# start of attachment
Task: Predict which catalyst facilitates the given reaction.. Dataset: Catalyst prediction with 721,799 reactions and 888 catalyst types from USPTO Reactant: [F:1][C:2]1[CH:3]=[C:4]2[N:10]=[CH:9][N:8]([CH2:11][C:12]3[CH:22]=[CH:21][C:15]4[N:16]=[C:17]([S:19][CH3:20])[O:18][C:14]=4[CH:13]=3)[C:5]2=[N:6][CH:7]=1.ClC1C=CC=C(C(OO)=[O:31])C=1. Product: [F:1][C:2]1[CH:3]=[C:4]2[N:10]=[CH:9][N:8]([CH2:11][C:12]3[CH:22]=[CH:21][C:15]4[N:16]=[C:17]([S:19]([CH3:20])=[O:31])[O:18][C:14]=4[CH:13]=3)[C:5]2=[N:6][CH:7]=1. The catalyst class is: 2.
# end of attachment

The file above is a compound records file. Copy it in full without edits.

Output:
Task: Predict which catalyst facilitates the given reaction.. Dataset: Catalyst prediction with 721,799 reactions and 888 catalyst types from USPTO Reactant: [F:1][C:2]1[CH:3]=[C:4]2[N:10]=[CH:9][N:8]([CH2:11][C:12]3[CH:22]=[CH:21][C:15]4[N:16]=[C:17]([S:19][CH3:20])[O:18][C:14]=4[CH:13]=3)[C:5]2=[N:6][CH:7]=1.ClC1C=CC=C(C(OO)=[O:31])C=1. Product: [F:1][C:2]1[CH:3]=[C:4]2[N:10]=[CH:9][N:8]([CH2:11][C:12]3[CH:22]=[CH:21][C:15]4[N:16]=[C:17]([S:19]([CH3:20])=[O:31])[O:18][C:14]=4[CH:13]=3)[C:5]2=[N:6][CH:7]=1. The catalyst class is: 2.